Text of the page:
Plane Bored (Or Just Plain Bored)

By Sara Goodnick

There is an answer to keeping yourself amused when flying, even on long flights, if you keep a camera close by. It’s easier with a mirrorless camera, but a newer cell phone can also work well.

1. Get a window seat in front of the wing, as close as possible to the front, if flying regular class. If you are behind the wing, the exhaust will have a negative effect on the air quality and your images will not be sharp.

2. Bring something to clean the window with, such as a soft cloth. Don’t use your good lens cloth-it might get contaminated with something awful. We were flying out of San Francisco to Hawaii during a gorgeous sunset. I was so happy to have been seated next to a relatively clean window.

3. Watch for interesting land patterns, cloud formations, shadows, storms, story-telling objects. Remember you are moving fast, and they will disappear very quickly! Be ready and don’t hesitate to shoot. Flying low into Phoenix from the NE during monsoon season has great potential for seeing afternoon storms.

Flying into places with a body of water nearby has many possibilities for interesting captures.

4. The images will improve when you take them into an image-processing program. I brought out some contrast and detail in these clouds in Lightroom CC.

5. When you can’t shoot from the window, look around where you are sitting. Ask yourself, “What would this look like through my lens?” This was looking into my glass of ice before I dropped it onto my lap.

Have fun! Then stretch out your back and neck muscles by turning the other way for awhile!

Sara Goodnick is a Volunteer Photo Guide with Arizona Highways PhotoScapes.

Traveling with Your Camera Gear

By Sara Goodnick

Since there have been a few questions regarding flying with camera gear from some of our participants on various workshops, I decided it might be helpful to put together some info for everyone. Some of these tips have come from my fellow photographers and I thank them.

If you plan to travel a lot, consider applying for Trusted Traveler and TSA Pre-check status. You will get entry into quicker security lines, and for Trusted Traveler, quicker re-entry into the USA if traveling abroad.

Airline seating: be sure you are not in a bulkhead row so you have a seat in front to stow your gear under.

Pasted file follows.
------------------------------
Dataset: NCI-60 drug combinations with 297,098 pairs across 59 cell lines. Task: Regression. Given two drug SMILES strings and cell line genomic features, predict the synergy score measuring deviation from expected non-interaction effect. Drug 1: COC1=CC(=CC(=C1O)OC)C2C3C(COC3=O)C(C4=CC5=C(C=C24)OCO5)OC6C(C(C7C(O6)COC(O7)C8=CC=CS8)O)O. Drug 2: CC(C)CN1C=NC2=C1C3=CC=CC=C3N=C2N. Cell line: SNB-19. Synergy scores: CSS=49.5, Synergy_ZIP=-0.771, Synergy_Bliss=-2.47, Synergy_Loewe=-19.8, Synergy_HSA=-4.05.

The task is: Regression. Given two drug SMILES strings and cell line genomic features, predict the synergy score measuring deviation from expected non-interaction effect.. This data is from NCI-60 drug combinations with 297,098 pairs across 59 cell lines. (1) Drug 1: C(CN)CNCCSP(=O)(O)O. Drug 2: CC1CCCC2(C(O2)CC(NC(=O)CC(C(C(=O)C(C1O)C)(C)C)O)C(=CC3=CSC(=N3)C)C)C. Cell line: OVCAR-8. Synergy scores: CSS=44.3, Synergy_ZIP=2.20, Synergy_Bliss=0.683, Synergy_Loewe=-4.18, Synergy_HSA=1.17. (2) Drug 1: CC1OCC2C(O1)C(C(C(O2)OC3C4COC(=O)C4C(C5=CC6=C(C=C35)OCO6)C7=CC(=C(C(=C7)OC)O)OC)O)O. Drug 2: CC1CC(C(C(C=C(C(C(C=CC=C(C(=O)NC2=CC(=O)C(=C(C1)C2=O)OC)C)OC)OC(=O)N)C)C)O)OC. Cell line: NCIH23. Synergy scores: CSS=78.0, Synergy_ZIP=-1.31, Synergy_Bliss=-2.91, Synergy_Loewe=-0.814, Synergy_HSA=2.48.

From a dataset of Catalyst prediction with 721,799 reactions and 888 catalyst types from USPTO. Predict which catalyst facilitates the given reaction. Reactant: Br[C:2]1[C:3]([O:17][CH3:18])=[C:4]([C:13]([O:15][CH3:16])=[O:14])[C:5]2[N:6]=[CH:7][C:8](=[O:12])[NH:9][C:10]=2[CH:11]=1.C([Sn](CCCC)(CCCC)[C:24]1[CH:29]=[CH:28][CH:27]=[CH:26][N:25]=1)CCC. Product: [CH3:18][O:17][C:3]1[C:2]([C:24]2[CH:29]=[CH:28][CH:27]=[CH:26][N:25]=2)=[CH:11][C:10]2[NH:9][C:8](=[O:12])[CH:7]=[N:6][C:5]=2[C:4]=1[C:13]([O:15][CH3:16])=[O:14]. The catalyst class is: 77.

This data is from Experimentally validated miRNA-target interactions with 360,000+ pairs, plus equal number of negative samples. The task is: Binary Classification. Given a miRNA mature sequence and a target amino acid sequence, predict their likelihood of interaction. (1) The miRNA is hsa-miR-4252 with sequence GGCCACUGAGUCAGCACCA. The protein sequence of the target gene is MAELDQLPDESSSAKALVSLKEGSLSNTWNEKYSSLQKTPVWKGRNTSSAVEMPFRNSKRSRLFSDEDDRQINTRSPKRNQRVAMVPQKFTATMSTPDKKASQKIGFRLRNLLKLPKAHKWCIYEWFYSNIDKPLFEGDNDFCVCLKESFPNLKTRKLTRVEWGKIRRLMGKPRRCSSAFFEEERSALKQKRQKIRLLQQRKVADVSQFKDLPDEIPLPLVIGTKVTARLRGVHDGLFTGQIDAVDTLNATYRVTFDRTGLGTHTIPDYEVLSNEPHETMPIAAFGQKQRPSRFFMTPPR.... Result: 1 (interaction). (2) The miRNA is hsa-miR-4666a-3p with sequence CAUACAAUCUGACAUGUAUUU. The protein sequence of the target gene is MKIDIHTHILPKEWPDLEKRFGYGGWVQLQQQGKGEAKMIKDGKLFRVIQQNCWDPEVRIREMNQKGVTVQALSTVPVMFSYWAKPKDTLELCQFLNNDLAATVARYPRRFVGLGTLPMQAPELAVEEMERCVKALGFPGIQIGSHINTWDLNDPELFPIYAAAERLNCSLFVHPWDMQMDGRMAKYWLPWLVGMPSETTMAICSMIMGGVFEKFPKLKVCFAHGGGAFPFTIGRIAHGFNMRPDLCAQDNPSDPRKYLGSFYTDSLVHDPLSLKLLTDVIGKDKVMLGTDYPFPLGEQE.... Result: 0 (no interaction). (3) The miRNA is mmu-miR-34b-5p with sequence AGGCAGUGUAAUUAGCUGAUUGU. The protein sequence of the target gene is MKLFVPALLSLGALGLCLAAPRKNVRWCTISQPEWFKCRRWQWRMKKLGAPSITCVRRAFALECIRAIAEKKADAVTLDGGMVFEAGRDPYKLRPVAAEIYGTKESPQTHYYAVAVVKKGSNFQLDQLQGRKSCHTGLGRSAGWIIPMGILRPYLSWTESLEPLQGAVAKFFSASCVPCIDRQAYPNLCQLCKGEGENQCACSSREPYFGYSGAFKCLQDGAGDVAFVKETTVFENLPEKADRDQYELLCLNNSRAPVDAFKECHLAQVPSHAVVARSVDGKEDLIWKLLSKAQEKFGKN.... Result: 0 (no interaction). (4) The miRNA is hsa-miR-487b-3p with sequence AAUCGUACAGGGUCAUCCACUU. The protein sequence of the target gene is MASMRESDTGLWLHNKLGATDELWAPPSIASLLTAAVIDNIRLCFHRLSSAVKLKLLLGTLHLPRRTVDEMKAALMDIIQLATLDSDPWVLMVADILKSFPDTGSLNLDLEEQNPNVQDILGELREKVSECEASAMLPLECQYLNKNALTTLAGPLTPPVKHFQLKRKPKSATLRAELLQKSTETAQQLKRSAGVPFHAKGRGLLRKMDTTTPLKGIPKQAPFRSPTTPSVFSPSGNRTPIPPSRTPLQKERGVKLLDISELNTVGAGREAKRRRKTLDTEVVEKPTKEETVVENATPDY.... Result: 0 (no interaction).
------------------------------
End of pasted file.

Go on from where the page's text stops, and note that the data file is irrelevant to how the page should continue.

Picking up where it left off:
Carry your camera gear on board as carry-on luggage. Do not under any circumstances allow your cameras or lenses to be checked. Carry them on with you and keep them with you. Place them under the seat in front of you or in the overhead bin ahead of you so you can see them at all times. There are many stories of photographers checking a well-packed camera bag and finding their lenses in tiny pieces when they arrived. Keep the other essentials right there with you, too, such as the chargers, batteries, the memory cards, and laptop.

Regarding camera bags as luggage, be sure of the weight and size limitations by checking their specific rules online, and measuring your bags. Be prepared to move everything fragile into a smaller collapsible bag that you can place under the seat in front of you if forced to gate check your bag. I always keep an extra nylon bag, or collapsible daypack and a sweater for padding for the fragile gear in my camera bag carry-on. If flying with a partner, maybe that person can take on some of your gear in an emergency. Have another collapsible bag ready.

Remove the lenses from the cameras and use the body caps to cover the sensors, and cap both ends of the lenses. The extra stress on a camera and lens bumping around together can damage the connection between the two.

Bring a good tripod. A few years ago at the Grand Canyon, one of our participants had set hers up a few feet back from a steep cliff preparing for a beautiful sunset. It was quiet with no wind. She turned away to get something from her bag, and when she turned back, her camera and tripod had gone over the edge never to be seen again! It was a good camera on a light tripod that just became unbalanced.

If you bring one of the smaller, lighter tripods, you can stabilize it with a strap, or cord attached to it and your camera bag, a rock, or other large heavy object. Do not extend it to full height.

I know people who take their tripods on as a carry-on piece of luggage. Some airlines do not even count it as one of your carry-on pieces. Check with your airline ahead of time.

Scott-E-Vest a company that specializes in travel clothing with many pockets for everything. They have clothing for both men and women. Their vests are great for photographers. I don’t have the specialty photographer’s vest because it’s new, but I love the one I have. They don’t look like traditional photographer vests, so you might be less of a target for thieves.

Speaking of thieves, I always remove the brand name neck strap that comes with a new camera and replace it with a plain one (with extra padding for comfort). I don’t want anyone knowing what my gear is. Some even go so far as to cover the brand name on their camera with black electrical tape.